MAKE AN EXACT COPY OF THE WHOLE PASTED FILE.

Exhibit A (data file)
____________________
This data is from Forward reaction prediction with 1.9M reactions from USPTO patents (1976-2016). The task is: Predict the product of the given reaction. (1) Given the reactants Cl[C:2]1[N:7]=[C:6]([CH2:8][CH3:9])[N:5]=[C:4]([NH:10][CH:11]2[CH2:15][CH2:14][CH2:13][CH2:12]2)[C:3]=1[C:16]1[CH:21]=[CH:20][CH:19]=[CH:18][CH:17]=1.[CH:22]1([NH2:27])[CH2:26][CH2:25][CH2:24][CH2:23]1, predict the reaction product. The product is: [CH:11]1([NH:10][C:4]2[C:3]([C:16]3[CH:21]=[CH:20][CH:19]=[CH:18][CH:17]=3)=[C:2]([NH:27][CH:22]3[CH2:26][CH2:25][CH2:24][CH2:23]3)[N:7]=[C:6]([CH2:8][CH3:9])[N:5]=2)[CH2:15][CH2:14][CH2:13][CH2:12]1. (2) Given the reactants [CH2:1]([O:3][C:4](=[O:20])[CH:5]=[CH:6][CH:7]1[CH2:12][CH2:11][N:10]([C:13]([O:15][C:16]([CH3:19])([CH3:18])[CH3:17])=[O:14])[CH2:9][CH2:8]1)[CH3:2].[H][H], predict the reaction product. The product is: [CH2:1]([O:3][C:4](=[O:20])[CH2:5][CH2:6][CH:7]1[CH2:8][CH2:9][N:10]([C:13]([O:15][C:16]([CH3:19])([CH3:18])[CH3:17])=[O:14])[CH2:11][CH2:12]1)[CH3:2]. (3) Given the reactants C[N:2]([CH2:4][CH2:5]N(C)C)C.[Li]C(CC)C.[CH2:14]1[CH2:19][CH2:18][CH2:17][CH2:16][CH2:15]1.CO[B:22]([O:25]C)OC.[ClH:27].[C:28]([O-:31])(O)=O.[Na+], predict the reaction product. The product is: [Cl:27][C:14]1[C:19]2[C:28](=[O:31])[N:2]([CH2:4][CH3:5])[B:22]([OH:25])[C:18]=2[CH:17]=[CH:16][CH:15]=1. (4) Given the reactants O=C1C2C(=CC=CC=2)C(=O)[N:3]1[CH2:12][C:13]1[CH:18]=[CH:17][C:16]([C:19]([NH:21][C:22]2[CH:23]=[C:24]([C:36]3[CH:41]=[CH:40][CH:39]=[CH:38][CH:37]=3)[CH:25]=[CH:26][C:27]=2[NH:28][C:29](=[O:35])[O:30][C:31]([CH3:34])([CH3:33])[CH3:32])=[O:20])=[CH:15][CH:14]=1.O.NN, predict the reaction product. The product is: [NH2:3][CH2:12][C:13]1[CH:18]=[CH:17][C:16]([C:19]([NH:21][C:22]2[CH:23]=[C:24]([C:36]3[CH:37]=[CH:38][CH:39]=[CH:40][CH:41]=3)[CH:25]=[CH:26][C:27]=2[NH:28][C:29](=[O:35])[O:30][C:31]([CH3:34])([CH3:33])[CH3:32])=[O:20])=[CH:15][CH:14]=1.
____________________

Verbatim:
This data is from Forward reaction prediction with 1.9M reactions from USPTO patents (1976-2016). The task is: Predict the product of the given reaction. (1) Given the reactants Cl[C:2]1[N:7]=[C:6]([CH2:8][CH3:9])[N:5]=[C:4]([NH:10][CH:11]2[CH2:15][CH2:14][CH2:13][CH2:12]2)[C:3]=1[C:16]1[CH:21]=[CH:20][CH:19]=[CH:18][CH:17]=1.[CH:22]1([NH2:27])[CH2:26][CH2:25][CH2:24][CH2:23]1, predict the reaction product. The product is: [CH:11]1([NH:10][C:4]2[C:3]([C:16]3[CH:21]=[CH:20][CH:19]=[CH:18][CH:17]=3)=[C:2]([NH:27][CH:22]3[CH2:26][CH2:25][CH2:24][CH2:23]3)[N:7]=[C:6]([CH2:8][CH3:9])[N:5]=2)[CH2:15][CH2:14][CH2:13][CH2:12]1. (2) Given the reactants [CH2:1]([O:3][C:4](=[O:20])[CH:5]=[CH:6][CH:7]1[CH2:12][CH2:11][N:10]([C:13]([O:15][C:16]([CH3:19])([CH3:18])[CH3:17])=[O:14])[CH2:9][CH2:8]1)[CH3:2].[H][H], predict the reaction product. The product is: [CH2:1]([O:3][C:4](=[O:20])[CH2:5][CH2:6][CH:7]1[CH2:8][CH2:9][N:10]([C:13]([O:15][C:16]([CH3:19])([CH3:18])[CH3:17])=[O:14])[CH2:11][CH2:12]1)[CH3:2]. (3) Given the reactants C[N:2]([CH2:4][CH2:5]N(C)C)C.[Li]C(CC)C.[CH2:14]1[CH2:19][CH2:18][CH2:17][CH2:16][CH2:15]1.CO[B:22]([O:25]C)OC.[ClH:27].[C:28]([O-:31])(O)=O.[Na+], predict the reaction product. The product is: [Cl:27][C:14]1[C:19]2[C:28](=[O:31])[N:2]([CH2:4][CH3:5])[B:22]([OH:25])[C:18]=2[CH:17]=[CH:16][CH:15]=1. (4) Given the reactants O=C1C2C(=CC=CC=2)C(=O)[N:3]1[CH2:12][C:13]1[CH:18]=[CH:17][C:16]([C:19]([NH:21][C:22]2[CH:23]=[C:24]([C:36]3[CH:41]=[CH:40][CH:39]=[CH:38][CH:37]=3)[CH:25]=[CH:26][C:27]=2[NH:28][C:29](=[O:35])[O:30][C:31]([CH3:34])([CH3:33])[CH3:32])=[O:20])=[CH:15][CH:14]=1.O.NN, predict the reaction product. The product is: [NH2:3][CH2:12][C:13]1[CH:18]=[CH:17][C:16]([C:19]([NH:21][C:22]2[CH:23]=[C:24]([C:36]3[CH:37]=[CH:38][CH:39]=[CH:40][CH:41]=3)[CH:25]=[CH:26][C:27]=2[NH:28][C:29](=[O:35])[O:30][C:31]([CH3:34])([CH3:33])[CH3:32])=[O:20])=[CH:15][CH:14]=1.